Grant Holub-Moorman

Grant Holub-Moorman is a producer for The State of Things, WUNC's daily, live talk show that features the issues, personalities and places of North Carolina.

Raised in Chapel Hill, Grant hosted and produced shows on WCOM (Carrboro), WPTF (Raleigh), WBUR (Boston), and Yurt Radio at Hampshire College, where he majored in International Development. He received the audience choice award for the Southern Oral History Program’s annual Sonic South competition for producing “She Knows: Race and Reproductive Justice in NC”.

When not at work, you can find Grant climbing magnolias and paddling the Eno or Haw.

Back in November, WUNC chose to discontinue “The State of Things,” North Carolina’s only live public radio program heard in the mountains, on the coast and in the Piedmont. Those of us who make the daily talk show were surprised and saddened by the decision — however, we are thrilled to continue offering the Embodied series into 2021 as a live weekly program from noon to one on Fridays. Listeners can also look forward to season two of the podcast adaptation.

Anna Luisa Daigneault, known as Quilla, is the audio muse that makes the Embodied podcast sparkle. WUNC collaborated with Quilla to craft the theme for Embodied and other background music for the recurring series, which approaches taboo topics through a feminist lens.

 

There will be no COVID baby boom in the United States. In fact, a decrease in childbirth is expected, with existential fear prevailing over hormones and boredom. Similar downward trends occurred during the 2008 recession and the 1918 Spanish flu. Now experiencing their second economic crash, 15% of millennials are less interested in having children due to COVID-19. Meanwhile, others made the decision long before the pandemic.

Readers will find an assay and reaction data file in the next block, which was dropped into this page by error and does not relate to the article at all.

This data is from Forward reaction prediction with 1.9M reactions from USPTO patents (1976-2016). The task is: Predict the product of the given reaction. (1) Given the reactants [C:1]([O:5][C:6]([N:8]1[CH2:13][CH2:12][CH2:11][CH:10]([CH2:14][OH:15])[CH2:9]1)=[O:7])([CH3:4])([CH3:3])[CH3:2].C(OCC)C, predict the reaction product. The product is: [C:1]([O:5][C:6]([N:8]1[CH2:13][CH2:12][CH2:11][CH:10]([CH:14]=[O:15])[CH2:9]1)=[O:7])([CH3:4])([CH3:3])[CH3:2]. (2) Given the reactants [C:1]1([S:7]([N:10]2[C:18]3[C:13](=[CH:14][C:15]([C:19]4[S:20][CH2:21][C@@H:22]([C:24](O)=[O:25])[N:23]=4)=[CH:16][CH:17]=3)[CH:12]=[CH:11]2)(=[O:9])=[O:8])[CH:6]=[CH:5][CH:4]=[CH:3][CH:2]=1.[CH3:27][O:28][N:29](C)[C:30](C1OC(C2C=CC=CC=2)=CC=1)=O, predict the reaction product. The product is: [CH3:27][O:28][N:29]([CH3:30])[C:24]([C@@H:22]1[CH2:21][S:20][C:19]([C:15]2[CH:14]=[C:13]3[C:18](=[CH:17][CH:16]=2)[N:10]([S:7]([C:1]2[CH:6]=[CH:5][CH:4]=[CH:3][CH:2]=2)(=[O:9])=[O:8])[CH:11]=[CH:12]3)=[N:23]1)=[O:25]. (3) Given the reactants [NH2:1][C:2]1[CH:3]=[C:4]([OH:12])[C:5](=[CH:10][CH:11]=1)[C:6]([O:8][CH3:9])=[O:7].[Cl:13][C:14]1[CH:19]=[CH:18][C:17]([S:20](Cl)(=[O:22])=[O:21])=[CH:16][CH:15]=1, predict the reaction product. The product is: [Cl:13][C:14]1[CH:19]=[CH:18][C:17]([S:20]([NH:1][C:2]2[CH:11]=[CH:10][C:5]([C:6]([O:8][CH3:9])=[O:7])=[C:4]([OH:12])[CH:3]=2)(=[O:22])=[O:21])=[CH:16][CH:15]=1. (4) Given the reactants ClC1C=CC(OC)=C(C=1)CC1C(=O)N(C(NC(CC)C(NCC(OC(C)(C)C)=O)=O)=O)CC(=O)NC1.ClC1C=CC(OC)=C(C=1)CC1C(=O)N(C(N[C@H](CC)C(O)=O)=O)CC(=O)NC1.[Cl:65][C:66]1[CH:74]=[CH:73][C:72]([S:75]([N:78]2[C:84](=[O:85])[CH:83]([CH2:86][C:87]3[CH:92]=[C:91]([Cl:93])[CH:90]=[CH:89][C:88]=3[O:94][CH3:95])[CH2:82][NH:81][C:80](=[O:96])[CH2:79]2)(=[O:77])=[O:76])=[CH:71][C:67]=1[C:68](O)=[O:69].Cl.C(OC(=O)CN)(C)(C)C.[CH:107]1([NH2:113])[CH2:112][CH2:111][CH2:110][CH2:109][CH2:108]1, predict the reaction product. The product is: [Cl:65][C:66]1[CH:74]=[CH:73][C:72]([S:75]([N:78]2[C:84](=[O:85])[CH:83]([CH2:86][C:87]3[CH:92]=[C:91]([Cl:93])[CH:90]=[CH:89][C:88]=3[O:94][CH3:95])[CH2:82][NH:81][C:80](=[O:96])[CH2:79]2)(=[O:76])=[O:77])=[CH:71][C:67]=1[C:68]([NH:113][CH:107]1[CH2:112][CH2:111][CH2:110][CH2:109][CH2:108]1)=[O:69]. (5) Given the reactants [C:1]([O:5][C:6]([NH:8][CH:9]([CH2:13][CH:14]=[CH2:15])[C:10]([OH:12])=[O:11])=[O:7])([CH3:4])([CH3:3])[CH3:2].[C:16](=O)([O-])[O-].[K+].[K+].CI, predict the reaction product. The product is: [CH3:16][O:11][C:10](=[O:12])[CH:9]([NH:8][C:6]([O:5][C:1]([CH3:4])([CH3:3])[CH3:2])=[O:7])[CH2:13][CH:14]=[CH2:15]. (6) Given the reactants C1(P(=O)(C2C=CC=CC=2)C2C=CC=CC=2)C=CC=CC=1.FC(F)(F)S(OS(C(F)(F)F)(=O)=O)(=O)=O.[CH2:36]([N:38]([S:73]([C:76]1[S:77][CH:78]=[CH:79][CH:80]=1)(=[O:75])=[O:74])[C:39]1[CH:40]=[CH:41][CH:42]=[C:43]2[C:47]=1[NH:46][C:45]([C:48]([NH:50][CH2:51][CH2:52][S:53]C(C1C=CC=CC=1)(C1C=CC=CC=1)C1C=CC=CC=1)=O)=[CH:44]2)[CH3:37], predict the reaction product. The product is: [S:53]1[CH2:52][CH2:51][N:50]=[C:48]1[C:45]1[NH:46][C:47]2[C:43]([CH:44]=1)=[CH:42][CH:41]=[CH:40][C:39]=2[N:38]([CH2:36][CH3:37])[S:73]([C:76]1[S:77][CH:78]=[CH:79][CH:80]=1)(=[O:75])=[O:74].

Harris Teeter or Food Lion? Earth Fare or Ingles? Lowes Foods or Lowe’s lumber yard? Groceries matter a lot to North Carolinians. And for good reason — our state produced some groundbreaking supermarket chains. From the end of the independent butcher shop to the racial integration of the checkout aisle, businesses experimented and changed the course of how we get our food.

Host Anita Rao lingers in the aisle with grocery scholars and independent grocers to learn about the suburban supermarket and alternative foodscape futures.

Her guests are:

The inventor of gross domestic product — the sum of all goods and services of a particular nation — warned that it was not a good measurement of human welfare. Yet, since the 1940s, the single number has dominated policy recommendations, despite those foundational shortcomings. A recent report highlights the economic contributions and costs that GDP fails to take into account.

While North Carolina’s urban centers were the sites of COVID-19 concern in March and April, the more sparsely populated parts of the state are now facing the highest rates of community spread of the coronavirus. Today, clusters of infection remain centered in the state’s urban centers, but broader community transmission is increasingly common outside the cities.

After their initial conversations on “The State of Things” in 2006 and 2007, author Haven Kimmel and host Frank Stasio hit the road. Libraries invited the pair to talk about anything. It was less the topic that mattered than the atmosphere they created through their intense connection. Kimmel describes Stasio’s hosting as a “church of listening.”

Frank Stasio bids WUNC goodbye today as he hosts his last live show before retirement. Stasio hosted thousands of live conversations in his 14 years as permanent host of The State of Things, with guests ranging from politicians and musicians to academics and activists.